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Open Access (free)
Jenny Edkins

to know more. How could I understand my father and his all too violent concern for me if I did not know more of his father? It was not difficult to trace him, the missing grandfather. Absurd in a way, since we seem to spend all our lives trying to piece together traces of people we are close to in the hope of finding out who they – and we – are. Searches of the Register of Deaths in Somerset House showed that he had died when I was twelve. I managed to trace more of the family history – motivated now by all the questions I had failed to ask as a child, I combed the

in Change and the politics of certainty
Open Access (free)
Jenny Edkins

, then we have the potential to resist interpellation’s colonising move. The monotheistic god’s-eye view becomes difficult to sustain in the face of the vagaries and specificities of our own lives and their various demands and engagements. We are not separate, objective academics, gazing down at the planet and attempting to save it, but fragile, mortal beings who are part and parcel of the ecosystem, as well as of the geopolitical and family histories into which we are born. And yet, it is very tempting to think otherwise. It is hard, especially for someone authorised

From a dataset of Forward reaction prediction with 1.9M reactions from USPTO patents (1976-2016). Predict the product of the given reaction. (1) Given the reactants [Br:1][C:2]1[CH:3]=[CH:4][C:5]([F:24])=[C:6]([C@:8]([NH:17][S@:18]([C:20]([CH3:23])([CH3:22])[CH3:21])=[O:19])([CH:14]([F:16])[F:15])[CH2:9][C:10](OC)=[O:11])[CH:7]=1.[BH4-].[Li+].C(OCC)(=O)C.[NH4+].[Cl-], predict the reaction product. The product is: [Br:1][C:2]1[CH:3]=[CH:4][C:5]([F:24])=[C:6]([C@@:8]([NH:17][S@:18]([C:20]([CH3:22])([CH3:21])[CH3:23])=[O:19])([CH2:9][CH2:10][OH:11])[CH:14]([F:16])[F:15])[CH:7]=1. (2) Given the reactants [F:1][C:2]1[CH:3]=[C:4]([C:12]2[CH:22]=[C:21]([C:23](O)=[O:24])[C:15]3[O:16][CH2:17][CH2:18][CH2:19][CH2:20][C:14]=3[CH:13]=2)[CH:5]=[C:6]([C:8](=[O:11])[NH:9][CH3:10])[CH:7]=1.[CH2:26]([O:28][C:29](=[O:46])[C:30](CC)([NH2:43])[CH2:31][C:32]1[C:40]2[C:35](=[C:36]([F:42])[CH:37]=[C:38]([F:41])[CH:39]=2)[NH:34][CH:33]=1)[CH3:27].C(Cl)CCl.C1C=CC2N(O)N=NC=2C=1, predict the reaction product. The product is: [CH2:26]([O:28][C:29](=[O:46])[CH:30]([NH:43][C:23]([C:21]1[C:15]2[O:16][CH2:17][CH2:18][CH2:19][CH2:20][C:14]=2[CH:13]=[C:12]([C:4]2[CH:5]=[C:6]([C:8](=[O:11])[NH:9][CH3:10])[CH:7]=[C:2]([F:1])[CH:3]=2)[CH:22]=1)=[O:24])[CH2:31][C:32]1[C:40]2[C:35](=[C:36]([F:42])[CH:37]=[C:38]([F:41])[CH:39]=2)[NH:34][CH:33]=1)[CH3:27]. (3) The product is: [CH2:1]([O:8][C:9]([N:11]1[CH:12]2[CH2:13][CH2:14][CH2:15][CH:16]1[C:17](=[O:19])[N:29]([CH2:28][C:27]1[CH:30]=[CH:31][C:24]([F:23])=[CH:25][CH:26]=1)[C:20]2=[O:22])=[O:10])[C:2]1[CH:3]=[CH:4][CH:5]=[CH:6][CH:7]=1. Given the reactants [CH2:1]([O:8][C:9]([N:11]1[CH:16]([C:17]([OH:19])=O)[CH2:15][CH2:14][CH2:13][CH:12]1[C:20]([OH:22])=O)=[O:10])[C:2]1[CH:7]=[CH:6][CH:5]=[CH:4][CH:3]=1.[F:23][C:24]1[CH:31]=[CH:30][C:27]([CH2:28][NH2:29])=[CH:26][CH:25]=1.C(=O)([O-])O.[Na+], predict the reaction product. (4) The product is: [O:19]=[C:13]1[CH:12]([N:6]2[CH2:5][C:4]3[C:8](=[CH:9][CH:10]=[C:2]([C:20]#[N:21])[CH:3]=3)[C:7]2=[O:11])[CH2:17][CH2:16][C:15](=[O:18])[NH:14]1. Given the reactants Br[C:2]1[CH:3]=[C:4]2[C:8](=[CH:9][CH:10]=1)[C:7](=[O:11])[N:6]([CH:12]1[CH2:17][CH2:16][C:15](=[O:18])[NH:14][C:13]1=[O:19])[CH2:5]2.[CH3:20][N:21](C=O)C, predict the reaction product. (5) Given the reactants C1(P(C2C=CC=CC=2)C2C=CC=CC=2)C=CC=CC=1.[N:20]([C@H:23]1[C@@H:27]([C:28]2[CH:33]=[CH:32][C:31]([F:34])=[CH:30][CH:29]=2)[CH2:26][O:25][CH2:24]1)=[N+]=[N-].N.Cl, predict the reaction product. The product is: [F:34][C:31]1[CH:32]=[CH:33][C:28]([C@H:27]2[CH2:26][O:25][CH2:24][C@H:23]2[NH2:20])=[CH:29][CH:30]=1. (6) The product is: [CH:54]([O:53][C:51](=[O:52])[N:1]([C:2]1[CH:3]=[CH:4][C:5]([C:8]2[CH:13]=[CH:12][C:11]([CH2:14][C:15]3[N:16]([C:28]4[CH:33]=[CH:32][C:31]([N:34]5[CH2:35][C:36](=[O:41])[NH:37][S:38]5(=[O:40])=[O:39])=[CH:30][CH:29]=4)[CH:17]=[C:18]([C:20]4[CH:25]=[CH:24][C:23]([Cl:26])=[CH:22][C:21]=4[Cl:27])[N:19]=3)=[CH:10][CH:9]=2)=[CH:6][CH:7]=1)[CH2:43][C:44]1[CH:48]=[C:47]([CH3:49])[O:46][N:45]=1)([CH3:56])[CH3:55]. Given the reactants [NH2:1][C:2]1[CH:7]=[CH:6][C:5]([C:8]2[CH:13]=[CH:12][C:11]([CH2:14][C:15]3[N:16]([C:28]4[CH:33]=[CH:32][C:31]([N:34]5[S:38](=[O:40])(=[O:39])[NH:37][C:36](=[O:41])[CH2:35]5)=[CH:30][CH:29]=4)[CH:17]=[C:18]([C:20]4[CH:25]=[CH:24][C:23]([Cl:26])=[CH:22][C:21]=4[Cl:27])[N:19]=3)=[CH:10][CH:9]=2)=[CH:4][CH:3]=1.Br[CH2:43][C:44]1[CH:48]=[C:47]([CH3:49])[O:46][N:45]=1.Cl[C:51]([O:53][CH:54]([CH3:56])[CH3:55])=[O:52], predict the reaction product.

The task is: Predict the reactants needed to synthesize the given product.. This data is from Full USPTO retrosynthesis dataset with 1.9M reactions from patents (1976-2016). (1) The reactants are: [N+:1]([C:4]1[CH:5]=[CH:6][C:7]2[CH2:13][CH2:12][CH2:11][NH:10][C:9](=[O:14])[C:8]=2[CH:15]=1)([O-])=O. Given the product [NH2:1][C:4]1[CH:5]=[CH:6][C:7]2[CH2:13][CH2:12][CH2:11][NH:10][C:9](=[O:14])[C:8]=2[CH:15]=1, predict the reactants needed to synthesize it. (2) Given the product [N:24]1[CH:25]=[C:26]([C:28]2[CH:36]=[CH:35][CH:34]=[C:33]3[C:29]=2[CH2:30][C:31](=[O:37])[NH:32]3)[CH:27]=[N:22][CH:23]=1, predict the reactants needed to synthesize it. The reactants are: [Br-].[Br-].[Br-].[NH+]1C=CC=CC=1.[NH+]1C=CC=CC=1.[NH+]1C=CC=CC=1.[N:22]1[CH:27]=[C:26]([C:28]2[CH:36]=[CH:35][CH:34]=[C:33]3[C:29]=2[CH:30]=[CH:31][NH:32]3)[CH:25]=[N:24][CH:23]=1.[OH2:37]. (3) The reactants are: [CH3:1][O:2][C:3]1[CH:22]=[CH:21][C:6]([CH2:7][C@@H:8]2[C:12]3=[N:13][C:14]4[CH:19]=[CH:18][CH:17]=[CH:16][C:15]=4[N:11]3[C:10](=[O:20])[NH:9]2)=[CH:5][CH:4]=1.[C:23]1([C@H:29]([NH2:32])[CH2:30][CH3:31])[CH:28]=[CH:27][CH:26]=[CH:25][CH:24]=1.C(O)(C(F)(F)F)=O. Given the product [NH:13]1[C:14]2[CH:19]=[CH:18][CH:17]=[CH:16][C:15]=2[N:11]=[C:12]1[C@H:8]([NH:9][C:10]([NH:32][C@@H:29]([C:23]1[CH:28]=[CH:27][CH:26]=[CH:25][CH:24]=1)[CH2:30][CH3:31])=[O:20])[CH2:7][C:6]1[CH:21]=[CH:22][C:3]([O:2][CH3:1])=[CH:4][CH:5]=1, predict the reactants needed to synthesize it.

in Change and the politics of certainty
Open Access (free)
Potentials of disorder in the Caucasus and Yugoslavia
Jan Koehler
and
Christoph Zürcher

. (1997) The Population of Georgia (Tbilisi). Rothchild, D. (1986), ‘Inter-ethnic conflict and policy analysis in Africa’, Ethnic and Racial Studies, 9:1 (January), 66–86. Rubin, B. R. and J. Snyder, ‘Introduction’, in B. R. Rubin and J. Snyder (eds), Post-Soviet Political Order. Conflict and State Building (London and New York). Tishkov, V. (1997), Ethnicity, Nationalism and Conflict in and after the Soviet Union. The Mind Aflame (London). Todorova, M. (1990), ‘Myth-making in European family history: the zadruga reconsidered’, East European Politics and Societies, 4:1, 30

in Potentials of disorder
Open Access (free)
Language games in the Kosovo war
Mika Aaltola

neighbours; and because we don’t want the twenty-first century to be dominated by the dark marriage of modern weapons and ancient ethnic, racial and religious hatred. We cannot simply watch as hundreds of thousands of people are brutalised, murdered, raped, forced from their homes, their family histories erased – all in the name of ethnic pride and

in Mapping European security after Kosovo